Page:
James, has opening a dialog ever helped me... in a word: No.
It will, of course, depend highly on your management, but the higher up management you go the more likely I've found this to be true: Any squeeky wheel that needs grease is making too much noise and should be replaced.
The cogs are purchased to fulfill a task. We are the cogs. This is simple business, like it or not, even if it's personally aggravating. Let's take the scenario of taking over the job of manager in your own company. Now, they're interviewing twice for two positions instead of once. You're competent in what you're doing already, they like it being done that way. Now, they have to interview/process you to the new, higher position, AND then go through a full process for the one you are leaving.
Instead, leave the cog where it's working, if squeeking a bit, and do the process once for the management position.
Opening a dialogue has rarely worked for me and has backfired more often than it has been helpful. If you are not confident in your higher leadership (remember, immediate leadership is not necessarily as important when you're dealing with this...), open up MS Word with your resume... and then decide if you want to open a dialogue as well.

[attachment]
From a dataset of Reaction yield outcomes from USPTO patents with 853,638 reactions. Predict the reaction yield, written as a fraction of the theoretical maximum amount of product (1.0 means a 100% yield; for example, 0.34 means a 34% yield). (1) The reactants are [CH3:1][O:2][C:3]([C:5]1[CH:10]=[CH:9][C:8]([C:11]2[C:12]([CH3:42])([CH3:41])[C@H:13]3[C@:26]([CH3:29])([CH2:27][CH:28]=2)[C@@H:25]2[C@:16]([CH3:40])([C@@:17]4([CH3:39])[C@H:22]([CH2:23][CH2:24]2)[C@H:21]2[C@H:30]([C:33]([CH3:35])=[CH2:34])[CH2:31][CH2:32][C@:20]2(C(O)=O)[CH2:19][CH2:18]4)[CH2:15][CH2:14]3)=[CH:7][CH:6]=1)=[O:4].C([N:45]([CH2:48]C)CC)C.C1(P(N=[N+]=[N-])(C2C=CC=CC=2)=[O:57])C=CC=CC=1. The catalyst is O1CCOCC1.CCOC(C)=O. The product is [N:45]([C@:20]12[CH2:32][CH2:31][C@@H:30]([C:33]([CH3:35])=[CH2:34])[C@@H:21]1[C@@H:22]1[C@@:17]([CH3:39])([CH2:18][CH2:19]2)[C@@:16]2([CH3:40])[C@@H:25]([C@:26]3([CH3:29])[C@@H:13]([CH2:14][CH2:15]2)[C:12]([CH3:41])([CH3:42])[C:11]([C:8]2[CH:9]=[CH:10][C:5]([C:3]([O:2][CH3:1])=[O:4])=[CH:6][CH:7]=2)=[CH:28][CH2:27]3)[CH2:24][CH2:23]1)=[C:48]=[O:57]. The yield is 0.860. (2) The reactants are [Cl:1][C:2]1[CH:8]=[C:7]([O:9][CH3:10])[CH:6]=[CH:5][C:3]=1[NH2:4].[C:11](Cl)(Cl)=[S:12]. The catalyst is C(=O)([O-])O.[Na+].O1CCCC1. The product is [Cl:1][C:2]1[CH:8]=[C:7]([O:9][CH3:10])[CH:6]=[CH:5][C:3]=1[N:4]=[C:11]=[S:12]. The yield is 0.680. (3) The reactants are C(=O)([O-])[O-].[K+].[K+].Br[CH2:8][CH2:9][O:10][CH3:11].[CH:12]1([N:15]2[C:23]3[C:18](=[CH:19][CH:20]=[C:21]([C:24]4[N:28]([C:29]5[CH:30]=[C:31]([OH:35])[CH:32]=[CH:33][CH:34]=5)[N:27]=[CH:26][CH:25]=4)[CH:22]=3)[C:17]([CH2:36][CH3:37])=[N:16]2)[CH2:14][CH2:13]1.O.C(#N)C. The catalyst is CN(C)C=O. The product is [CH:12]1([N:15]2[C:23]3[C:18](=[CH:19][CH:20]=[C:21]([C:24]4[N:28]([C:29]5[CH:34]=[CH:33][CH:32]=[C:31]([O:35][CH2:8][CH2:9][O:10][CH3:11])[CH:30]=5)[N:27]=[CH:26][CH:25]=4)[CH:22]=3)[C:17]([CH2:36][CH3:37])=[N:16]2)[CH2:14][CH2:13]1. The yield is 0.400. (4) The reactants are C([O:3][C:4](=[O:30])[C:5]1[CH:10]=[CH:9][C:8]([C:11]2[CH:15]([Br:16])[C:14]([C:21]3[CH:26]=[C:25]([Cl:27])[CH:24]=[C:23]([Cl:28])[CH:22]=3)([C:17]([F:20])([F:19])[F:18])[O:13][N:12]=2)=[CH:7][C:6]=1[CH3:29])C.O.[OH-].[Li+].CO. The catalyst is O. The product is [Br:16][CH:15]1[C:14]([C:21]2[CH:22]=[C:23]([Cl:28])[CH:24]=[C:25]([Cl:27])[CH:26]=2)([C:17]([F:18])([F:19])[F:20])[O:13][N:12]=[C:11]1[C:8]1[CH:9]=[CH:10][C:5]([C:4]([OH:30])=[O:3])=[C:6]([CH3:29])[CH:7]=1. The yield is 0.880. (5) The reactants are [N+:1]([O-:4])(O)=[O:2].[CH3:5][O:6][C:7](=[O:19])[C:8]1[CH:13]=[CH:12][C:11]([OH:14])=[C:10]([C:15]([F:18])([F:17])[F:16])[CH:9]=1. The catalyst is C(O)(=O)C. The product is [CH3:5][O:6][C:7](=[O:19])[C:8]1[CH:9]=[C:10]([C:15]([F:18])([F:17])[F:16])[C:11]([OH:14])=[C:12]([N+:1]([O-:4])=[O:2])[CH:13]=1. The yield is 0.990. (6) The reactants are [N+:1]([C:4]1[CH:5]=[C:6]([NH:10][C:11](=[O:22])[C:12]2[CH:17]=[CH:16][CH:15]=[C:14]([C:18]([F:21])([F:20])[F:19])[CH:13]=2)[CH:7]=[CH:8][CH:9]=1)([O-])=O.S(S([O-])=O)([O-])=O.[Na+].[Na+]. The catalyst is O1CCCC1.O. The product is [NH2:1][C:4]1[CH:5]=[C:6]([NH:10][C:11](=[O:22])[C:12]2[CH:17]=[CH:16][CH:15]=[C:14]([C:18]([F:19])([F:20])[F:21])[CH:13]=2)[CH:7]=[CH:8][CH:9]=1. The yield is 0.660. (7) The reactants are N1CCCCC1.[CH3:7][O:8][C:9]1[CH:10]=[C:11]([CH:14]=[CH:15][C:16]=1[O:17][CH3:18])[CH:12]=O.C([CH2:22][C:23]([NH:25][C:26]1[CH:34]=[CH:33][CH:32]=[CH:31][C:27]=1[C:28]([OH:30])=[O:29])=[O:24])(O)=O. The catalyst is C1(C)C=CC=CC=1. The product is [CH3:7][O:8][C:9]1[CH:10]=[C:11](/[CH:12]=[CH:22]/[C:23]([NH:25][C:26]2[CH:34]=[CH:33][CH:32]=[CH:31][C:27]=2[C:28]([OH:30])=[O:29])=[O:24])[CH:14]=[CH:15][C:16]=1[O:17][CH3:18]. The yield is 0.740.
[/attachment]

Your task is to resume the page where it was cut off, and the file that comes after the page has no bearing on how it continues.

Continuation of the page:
I normally wouldn't advocate NOT working with your employer, but this has attempt has been met with everything from ambivalence to me, to outright hostility. If you're opening the dialogue, expect to open the now hiring section of the newspaper as well. It rarely works well. "We have an open door policy" is usually corporate lingo for "We really want to know when you're going to start goldbricking because you don't like your job anymore."
- Craig Farrell
Never stop learning, even if it hurts. Ego bruises are practically mandatory as you learn unless you've never risked enough to make a mistake.
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